The UK’s success in securing its position as the world’s second-most innovative country in the world for the second year in a row will continue to attract investment in cutting edge research and development, says Karl Barnfather, patent attorney and chairman of intellectual property firm, Withers & Rogers
A global innovation index co-published by Cornell University, INSEAD and the World Intellectual Property Organisation (WIPO), which highlights the role of innovation and IP as a driver of economic growth, has identified the UK as the second-most innovative country. In fact, the UK has risen to second place this year from 10th position in 2011 – a remarkable trajectory which is linked to its performance in five pillars of R&D competence: institutions; human capital and research; infrastructure; market sophistication and business sophistication. The UK’s heritage in the field of R&D in areas such as the oil and gas industry, pharmaceuticals and high-value engineering is world-renowned and this has attracted some of the world’s leading OEMs to locate here. Building on this, the UK’s use of technology clusters to support R&D talent in areas like software design and clean technologies is adding fresh momentum to Britain’s home-grown innovation drive.
According to the report, the most innovative country in the world is Switzerland, followed by the UK, Sweden, Netherlands, USA, Finland, Singapore, Ireland, Luxembourg and Denmark. A number of low-income economies are also noted among the report’s list of ‘innovation achievers’ – those that outperform their peers for their level of gross domestic product (GDP). In particular, Rwanda, Mozambique and Malawi in Sub-Saharan Africa are performing on a par with middle-income economies in terms of their GDP.
Of course, it’s not just how much innovation that is happening that matters – quality also counts. When it comes to innovation quality, which is measured in the report by university performance, the reach of scholarly articles and the international dimension of patent applications, only a few economies stand out. The US and the UK are leaders, largely as a result of their world-class universities, closely followed by Japan, Germany and Switzerland. Top-scoring middle-income economies on innovation quality are China, Brazil and India, with China increasingly outpacing the others.
While the UK has a strong track record in terms of innovation, it languishes around the 25th position in terms of the value of its GDP per capita and there is definitely a strong case for improvement in the exploitation of our excellent innovation for the common good. In order to become better at commercialising this investment in innovation, it is vital that companies are more proactive about protecting their IP. At the moment, a general lack of engagement with IP, and in particular patent filings, in which the UK ranks only 9th by European patent filings in 2014, arguably is making it harder for the UK economy to profit from its outstanding innovation.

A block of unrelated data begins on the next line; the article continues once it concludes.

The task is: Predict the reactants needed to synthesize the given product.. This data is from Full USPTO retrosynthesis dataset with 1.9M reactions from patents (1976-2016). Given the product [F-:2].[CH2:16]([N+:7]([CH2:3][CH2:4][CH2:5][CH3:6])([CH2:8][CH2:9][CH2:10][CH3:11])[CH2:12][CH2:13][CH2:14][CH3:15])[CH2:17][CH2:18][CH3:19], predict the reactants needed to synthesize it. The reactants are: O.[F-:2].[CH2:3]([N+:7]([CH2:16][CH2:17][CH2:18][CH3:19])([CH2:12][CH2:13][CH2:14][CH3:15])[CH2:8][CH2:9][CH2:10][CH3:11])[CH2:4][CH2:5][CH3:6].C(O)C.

The introduction of the Patent Box in 2013 has gone some way to providing a worthwhile tax incentive for companies that choose to locate their R&D teams in the UK. In addition, recent government proposals to allow more freedom for Research Institutes could support innovation further. If the proposals go ahead it could become easier for Research Institutes to attract and retain talent, invest in cutting edge technology and re-invest commercial income. At the moment, they are often beholden to set annual budgets that they have to spend in order to justify receiving the same amount in the following year. This creates a feast or famine scenario whereby teams constantly have to either attract funding or justify spending. Any measure that helps to break this funding cycle and allow Research Institutes to be more certain about their funding future will be very welcome.
The calibre of the research activity taking place at British universities is also helping to position the UK as the best place to innovate in Europe. It is clear to the world that we have the skills, the people and the track record needed to innovate, encourage entrepreneurialism and greatly help successful commercialisation. We must continue to encourage this and create an innovation culture that understands the value of intellectual property protection in supporting the delivery of exciting technologies.